Those strategies, the authors said, include mental health counseling related to climate change or displacement, development of a heat action plan, education on the air-quality index and pollen monitoring as well as use of home air-filtration systems. Health professionals “have the power to protect the children they care for by screening to identify those at high risk for associated health consequences,” they said, “by educating them, their families, and others more broadly about these risks and effective interventions; and by advocating for strong mitigation and adaptation strategies.”
One strategy has been partnering with families to document the climate impacts on health that they are seeing firsthand.
Kim Gaddy, an activist, said she suspected that one in four children in Newark, New Jersey has asthma. And as a Black mom in a heavily polluted city, she said she knows the burden of the disease all too well: she has asthma and so did three of her children. Her eldest died last summer at the age of 32 after a heart attack. Founder of The South Ward Environmental Alliance, Gaddy is the national environmental justice director for Clean Water Action. She said she began to team up with a coalition of healthcare professionals to research how prevalent asthma was in her city. The data they collected proved her hypothesis was right—children in Newark have one of the highest rates of asthma in the nation.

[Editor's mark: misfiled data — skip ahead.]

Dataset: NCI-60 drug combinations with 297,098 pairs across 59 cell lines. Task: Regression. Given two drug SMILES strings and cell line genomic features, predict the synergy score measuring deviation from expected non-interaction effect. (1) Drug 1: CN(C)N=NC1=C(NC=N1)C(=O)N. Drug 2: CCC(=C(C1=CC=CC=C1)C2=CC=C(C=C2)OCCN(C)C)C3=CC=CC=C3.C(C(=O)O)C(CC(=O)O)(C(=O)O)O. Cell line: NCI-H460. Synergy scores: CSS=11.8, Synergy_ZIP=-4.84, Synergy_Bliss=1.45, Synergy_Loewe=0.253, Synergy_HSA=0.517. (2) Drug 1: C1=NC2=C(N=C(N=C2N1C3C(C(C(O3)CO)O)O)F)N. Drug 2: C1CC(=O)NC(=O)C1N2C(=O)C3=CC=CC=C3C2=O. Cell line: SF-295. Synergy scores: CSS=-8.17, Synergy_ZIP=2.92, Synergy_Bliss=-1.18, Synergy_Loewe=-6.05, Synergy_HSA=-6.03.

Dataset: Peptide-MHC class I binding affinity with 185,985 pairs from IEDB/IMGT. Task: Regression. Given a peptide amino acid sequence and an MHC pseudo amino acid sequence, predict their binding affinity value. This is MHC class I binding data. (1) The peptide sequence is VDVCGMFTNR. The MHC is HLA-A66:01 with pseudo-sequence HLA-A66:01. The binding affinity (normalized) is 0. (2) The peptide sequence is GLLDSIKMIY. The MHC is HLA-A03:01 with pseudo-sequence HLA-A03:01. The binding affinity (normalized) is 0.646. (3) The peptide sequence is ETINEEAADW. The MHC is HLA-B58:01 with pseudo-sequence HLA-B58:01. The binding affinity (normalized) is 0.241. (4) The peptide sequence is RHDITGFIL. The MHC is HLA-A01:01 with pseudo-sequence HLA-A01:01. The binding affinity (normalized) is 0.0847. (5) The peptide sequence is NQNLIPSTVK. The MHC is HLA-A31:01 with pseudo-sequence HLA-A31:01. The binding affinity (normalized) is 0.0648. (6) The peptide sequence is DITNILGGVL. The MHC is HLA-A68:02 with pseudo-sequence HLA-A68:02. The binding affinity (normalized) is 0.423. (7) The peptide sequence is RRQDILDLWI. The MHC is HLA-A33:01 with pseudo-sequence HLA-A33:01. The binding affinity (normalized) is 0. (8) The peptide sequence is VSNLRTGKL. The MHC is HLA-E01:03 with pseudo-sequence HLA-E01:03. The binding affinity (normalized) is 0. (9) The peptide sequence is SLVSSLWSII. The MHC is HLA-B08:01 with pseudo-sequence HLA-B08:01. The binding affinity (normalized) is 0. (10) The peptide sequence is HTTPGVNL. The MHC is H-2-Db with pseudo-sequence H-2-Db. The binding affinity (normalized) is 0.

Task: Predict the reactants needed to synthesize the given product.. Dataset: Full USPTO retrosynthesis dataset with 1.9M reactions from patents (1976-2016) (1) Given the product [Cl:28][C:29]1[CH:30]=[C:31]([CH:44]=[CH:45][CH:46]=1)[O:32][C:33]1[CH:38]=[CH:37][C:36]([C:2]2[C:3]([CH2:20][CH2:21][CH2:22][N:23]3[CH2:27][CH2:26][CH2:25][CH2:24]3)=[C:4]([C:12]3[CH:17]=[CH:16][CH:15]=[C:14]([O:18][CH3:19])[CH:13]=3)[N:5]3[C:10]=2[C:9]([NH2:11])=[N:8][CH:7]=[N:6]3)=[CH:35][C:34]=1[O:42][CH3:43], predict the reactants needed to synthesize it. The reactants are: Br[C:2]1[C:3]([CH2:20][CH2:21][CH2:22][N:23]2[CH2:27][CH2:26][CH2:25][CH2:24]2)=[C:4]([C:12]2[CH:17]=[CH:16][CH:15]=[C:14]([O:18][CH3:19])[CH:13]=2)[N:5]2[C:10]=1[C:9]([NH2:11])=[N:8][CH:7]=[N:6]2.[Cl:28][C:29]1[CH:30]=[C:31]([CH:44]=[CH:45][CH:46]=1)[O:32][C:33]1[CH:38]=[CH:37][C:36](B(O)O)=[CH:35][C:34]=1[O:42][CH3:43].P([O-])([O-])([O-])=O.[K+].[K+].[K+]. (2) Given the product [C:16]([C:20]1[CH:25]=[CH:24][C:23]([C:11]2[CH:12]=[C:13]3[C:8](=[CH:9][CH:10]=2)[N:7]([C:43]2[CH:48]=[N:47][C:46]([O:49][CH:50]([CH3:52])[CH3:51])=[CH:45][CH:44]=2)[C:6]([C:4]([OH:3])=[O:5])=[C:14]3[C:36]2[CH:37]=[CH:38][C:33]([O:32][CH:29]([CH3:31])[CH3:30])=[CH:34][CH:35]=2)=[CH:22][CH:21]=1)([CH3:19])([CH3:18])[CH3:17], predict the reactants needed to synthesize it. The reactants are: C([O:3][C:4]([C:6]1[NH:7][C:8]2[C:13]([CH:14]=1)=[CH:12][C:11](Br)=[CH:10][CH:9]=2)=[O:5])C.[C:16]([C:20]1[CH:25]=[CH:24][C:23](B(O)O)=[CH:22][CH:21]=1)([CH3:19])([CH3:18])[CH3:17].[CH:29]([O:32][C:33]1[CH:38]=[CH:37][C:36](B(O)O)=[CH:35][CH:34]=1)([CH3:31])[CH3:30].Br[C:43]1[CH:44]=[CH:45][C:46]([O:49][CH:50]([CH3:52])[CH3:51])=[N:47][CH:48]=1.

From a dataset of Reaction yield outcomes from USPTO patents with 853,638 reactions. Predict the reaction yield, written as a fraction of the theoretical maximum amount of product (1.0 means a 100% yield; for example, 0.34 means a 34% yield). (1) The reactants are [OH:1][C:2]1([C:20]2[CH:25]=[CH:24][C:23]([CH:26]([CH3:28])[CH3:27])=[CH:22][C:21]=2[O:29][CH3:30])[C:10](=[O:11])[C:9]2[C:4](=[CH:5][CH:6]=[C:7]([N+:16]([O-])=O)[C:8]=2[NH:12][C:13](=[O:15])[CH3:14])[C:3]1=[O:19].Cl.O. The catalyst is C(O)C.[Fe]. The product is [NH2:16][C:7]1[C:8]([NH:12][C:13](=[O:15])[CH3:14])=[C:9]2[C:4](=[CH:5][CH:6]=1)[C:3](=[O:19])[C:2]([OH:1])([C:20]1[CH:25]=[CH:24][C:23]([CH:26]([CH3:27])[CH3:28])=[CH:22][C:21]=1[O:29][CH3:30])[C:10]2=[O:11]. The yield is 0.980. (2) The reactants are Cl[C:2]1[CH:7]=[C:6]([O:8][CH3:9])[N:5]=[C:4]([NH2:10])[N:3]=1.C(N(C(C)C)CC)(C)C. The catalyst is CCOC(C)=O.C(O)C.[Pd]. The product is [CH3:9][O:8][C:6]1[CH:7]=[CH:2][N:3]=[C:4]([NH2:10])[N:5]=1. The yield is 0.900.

“They analyzed what was happening with asthma and they said, ‘Kim, you are spot on—one out of four,'” Gaddy said. “We need that validation from the health officials who often don’t sit at the table with us. And it’s a great thing when we can partner with a pediatrician and nurses who can now go out to these systems and share the information.”
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Those are the kinds of partnerships the New England Journal of Medicine hopes its series will spark.
Aaron Bernstein, a pediatrician and interim director of The Center for Climate, Health and the Global Environment at Harvard TH Chan School of Public Health, said the move to publish this article and more on health and climate change is a “watershed moment.”
“Medical journals generally have not been concerned with pollution. Medical journals mostly focus on treatments, new drugs, new procedures, new tests,” Bernstein said. “The New England Journal is really putting a stake in the ground here.”
For a journal at the forefront of research into medical tests, treatments and innovations, the article is a recognition that global warming can put many of those advancements at risk.
“I think this article in the series is a signpost that when it comes to climate change, all of what we worked so hard to do in medical care is at risk,” he said. “We will not be able to implement all these great advances that they’re publishing about—the new drugs and the new tests—if we don’t act on climate.”